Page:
Q&A with Claire VeNard, newly appointed Dartmouth Athletics chief of staff

Claire VeNard reflects on how her past as an athlete and administrator at Notre Dame have prepared her for the role.

by Caroline York | 8/18/23 1:05am


Courtesy of Dartmouth Athletics

The Dartmouth sat down with Claire VeNard, newly appointed Dartmouth Athletics chief of staff, to discuss her career path and her hopes for the new role. After competing for four years on the Notre Dame women’s soccer team and graduating with a national championship win under her belt, she earned a J.D. as well as a Master’s degree in higher education administration and public policy. VeNard discussed how her past experiences as a student athlete and in higher education affect how she approaches her work at Dartmouth.

In 2004, you and your teammates on the Notre Dame women’s soccer team won the national championship. How did you work together to achieve that victory?

CV: That’s almost 20 years ago now, which is crazy. I think one of the critical elements of the success that the team had is that we were totally committed to our goal, which was to compete for a national championship. The level of personal sacrifices that everybody made throughout the season in order to be disciplined and prepared was unlike anything I’ve ever been a part of since. We truly loved each other. So, when you’re doing something really hard with people that you really respect and care about, it’s really inspiring, motivating and a lot of fun.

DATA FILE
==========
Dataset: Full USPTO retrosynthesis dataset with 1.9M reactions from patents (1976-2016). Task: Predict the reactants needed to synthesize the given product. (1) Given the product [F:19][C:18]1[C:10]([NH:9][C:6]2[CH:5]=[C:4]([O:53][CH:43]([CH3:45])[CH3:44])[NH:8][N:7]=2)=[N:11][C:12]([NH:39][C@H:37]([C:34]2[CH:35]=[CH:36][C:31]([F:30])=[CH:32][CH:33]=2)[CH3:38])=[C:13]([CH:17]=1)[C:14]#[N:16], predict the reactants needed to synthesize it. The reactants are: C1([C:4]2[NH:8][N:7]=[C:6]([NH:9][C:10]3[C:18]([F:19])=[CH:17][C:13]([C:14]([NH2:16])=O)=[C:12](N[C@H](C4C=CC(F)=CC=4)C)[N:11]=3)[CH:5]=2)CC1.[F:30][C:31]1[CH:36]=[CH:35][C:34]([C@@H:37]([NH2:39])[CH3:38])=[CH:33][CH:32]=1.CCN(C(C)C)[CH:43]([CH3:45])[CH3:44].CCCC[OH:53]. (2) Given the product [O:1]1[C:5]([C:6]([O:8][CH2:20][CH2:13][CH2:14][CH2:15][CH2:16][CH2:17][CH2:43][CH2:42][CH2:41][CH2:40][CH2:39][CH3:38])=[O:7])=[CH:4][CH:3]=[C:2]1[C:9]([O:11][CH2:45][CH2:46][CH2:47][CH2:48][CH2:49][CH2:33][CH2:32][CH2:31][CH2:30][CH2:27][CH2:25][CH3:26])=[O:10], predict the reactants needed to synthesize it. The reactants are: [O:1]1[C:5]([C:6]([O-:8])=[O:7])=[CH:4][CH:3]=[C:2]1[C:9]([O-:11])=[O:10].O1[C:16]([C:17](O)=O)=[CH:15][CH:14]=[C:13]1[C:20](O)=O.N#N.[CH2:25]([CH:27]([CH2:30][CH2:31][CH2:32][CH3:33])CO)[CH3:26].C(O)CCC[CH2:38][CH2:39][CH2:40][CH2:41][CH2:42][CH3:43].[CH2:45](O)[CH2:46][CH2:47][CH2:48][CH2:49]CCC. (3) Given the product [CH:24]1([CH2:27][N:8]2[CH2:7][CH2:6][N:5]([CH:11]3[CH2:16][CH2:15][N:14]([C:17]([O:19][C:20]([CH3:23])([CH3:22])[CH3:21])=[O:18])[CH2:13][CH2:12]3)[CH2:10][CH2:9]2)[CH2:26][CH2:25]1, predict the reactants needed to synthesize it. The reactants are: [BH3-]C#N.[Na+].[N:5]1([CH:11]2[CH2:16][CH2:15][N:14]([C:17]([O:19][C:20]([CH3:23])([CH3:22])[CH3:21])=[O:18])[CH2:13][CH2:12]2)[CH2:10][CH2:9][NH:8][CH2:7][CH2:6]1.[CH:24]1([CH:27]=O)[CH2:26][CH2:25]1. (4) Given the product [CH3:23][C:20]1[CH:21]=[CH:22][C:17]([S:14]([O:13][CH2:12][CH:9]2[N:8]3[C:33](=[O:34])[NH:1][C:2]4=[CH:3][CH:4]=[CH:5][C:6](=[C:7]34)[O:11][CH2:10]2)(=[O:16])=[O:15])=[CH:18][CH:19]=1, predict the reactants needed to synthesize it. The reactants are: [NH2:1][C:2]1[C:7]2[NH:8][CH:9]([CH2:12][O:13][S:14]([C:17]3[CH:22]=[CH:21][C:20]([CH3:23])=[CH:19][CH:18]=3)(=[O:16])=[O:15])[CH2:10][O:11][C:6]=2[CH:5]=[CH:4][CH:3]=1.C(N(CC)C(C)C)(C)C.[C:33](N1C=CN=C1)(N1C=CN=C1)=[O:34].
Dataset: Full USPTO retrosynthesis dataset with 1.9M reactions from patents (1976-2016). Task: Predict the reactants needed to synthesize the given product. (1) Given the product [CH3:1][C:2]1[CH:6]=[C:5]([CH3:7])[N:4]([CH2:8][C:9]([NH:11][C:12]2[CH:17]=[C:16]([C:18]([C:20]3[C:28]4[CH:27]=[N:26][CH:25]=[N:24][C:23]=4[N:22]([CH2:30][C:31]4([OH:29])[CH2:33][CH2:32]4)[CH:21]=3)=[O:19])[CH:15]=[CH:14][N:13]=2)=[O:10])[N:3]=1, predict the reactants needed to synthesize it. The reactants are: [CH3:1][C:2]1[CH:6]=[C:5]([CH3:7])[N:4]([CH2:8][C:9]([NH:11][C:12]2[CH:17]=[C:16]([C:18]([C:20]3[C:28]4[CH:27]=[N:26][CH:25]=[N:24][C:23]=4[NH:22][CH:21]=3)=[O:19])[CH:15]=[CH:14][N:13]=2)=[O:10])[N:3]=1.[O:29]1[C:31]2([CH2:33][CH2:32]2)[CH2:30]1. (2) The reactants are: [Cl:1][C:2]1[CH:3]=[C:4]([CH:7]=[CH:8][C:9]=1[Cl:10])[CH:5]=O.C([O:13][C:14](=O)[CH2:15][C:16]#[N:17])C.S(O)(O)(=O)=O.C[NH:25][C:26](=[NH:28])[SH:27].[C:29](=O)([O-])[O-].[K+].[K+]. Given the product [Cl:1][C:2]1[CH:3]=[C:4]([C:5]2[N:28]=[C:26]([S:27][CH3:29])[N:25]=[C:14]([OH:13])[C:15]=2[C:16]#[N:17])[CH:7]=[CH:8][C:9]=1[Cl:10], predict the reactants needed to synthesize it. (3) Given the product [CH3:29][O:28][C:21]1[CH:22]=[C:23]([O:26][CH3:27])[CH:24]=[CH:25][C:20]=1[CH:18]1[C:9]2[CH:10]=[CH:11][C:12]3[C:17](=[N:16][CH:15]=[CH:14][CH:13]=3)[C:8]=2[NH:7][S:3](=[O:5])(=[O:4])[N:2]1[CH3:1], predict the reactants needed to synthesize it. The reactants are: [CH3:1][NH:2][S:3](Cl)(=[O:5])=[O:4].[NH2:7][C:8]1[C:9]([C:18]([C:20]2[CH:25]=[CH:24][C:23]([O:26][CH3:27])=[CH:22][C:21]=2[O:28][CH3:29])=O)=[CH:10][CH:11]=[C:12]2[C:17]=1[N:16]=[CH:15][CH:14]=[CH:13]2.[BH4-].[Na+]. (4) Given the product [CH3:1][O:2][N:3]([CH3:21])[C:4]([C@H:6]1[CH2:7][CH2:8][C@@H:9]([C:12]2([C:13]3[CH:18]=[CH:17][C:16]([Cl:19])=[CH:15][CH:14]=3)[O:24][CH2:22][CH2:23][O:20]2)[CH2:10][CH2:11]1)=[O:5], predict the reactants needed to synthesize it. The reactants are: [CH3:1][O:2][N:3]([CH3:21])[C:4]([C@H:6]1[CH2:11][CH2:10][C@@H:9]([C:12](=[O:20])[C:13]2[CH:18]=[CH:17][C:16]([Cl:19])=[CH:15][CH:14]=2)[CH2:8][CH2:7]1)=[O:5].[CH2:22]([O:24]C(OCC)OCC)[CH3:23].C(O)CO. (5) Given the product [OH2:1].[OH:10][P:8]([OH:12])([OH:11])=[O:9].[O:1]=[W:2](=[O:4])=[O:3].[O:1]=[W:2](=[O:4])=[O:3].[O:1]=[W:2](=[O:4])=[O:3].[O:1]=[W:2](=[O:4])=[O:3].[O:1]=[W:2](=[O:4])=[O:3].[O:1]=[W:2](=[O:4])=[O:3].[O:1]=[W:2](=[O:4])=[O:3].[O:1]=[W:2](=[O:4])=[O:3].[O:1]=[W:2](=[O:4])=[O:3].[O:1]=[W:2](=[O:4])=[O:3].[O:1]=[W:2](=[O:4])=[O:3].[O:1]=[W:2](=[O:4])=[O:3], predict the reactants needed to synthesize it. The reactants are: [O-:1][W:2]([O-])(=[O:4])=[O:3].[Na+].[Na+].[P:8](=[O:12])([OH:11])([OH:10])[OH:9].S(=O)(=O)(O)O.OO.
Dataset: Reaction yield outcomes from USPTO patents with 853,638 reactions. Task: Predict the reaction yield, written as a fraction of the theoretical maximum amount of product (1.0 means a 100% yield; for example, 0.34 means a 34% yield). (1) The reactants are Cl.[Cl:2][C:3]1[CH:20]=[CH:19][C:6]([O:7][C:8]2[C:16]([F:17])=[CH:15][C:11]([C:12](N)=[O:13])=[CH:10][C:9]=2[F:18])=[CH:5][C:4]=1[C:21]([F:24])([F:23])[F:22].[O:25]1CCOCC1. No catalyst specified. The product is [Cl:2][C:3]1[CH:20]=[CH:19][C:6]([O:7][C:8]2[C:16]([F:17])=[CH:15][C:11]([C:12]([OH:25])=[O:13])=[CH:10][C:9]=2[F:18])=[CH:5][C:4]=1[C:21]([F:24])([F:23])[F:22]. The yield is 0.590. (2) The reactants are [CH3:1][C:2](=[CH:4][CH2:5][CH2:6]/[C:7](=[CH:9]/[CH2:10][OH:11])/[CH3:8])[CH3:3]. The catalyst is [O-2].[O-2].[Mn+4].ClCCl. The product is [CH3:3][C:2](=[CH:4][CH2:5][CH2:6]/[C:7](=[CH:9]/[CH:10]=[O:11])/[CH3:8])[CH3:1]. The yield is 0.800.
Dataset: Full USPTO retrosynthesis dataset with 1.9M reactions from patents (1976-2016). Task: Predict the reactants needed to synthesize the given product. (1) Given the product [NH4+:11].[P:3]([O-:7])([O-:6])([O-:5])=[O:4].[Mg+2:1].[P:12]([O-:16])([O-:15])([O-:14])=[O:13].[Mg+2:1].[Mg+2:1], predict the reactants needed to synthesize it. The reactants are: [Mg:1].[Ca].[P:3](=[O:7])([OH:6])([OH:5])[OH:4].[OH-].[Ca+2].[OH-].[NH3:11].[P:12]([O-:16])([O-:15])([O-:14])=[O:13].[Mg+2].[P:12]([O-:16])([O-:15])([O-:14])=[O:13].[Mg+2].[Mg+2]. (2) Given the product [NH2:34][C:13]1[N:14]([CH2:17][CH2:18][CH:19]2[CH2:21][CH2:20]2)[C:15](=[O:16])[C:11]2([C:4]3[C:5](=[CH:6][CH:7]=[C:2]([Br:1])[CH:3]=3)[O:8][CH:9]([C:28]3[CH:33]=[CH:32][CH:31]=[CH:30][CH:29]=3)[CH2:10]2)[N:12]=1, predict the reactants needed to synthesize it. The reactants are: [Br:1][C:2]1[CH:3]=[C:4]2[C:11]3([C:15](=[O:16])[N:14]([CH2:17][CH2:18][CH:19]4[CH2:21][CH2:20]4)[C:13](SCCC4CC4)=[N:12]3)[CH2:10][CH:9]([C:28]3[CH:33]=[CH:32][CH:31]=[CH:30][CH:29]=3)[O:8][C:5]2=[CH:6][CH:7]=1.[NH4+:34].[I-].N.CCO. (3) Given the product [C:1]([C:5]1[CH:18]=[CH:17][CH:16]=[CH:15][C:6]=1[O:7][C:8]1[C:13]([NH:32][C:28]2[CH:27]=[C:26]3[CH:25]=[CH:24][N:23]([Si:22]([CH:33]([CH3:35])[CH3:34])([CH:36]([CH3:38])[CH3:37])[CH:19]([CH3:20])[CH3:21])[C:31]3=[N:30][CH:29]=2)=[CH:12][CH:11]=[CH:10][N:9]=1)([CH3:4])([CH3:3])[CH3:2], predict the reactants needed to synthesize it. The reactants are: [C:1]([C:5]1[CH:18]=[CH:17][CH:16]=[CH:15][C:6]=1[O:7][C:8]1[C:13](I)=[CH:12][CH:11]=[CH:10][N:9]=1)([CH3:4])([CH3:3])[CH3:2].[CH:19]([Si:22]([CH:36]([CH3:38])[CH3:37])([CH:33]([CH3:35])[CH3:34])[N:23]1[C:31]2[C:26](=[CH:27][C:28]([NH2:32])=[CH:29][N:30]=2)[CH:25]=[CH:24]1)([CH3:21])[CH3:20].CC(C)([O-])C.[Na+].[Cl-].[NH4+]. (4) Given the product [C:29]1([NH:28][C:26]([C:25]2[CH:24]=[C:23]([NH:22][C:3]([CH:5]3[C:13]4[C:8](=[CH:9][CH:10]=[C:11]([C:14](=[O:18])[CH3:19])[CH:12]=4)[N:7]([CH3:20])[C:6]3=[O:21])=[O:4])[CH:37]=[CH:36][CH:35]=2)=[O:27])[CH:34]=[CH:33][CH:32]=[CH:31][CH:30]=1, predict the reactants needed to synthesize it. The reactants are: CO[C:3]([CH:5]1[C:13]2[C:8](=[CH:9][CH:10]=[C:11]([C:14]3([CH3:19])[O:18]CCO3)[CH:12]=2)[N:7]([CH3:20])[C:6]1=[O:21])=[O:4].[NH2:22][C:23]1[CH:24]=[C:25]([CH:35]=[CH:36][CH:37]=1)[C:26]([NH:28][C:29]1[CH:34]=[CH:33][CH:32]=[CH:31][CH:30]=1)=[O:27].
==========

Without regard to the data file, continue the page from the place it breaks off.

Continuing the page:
Before working in the athletics department at Notre Dame, you received a J.D. as well as a Master’s degree in higher education administration and public policy. How did your background in law and education lead you to work in athletics?

CV: I really have always had a passion for athletics and believe in my own experience. Athletics is such a powerful teacher in terms of the ways in which you can learn about yourself in the world. I don’t think I fully — at the time — understood or appreciated what it actually could look like to work in sports until I was out of school and in the working world. My J.D. was a really amazing opportunity because I learned how to think critically about complicated topics and figure out the best way to move forward. Even though I’m not practicing law anymore, it’s been this amazing skill set that has really helped me in every role I’ve had since then. My decision to get the Master’s was really motivated by wanting to be in a space that I felt really connected to from a purpose perspective. Higher education is just one of the most interesting industries to be a part of, and I love how college-aged students are figuring out who they are and who they want to be. I think both of those educational opportunities really positioned me well to then go into college athletics and student development in particular, which is where I started, but they also helped me move into other areas of athletics administration over time.  

You most recently worked as the Senior Associate Athletics Director for Strategic Initiatives at Notre Dame. How was that job the same or different from your new role as Dartmouth Athletics chief of staff?

CV: I’d say it’s similar in the sense that I’m positioned within the department to really be looking up and out. I’m tracking the different variables that are happening industry-wide and helping both the athletics department and the College be cognizant of and also proactive in preparing for whatever changes may be coming. The difference really is the scope and the breadth of the work that I’m doing at Dartmouth. Compared to what I was doing at Notre Dame, I was mostly focused on the name, image and likeness initiatives and activity. That will be a piece of what I might be touching on at Dartmouth, but ultimately, it’s an opportunity for me to support athletics director Mike Harrity in all the different ways that he’s trying to elevate the department.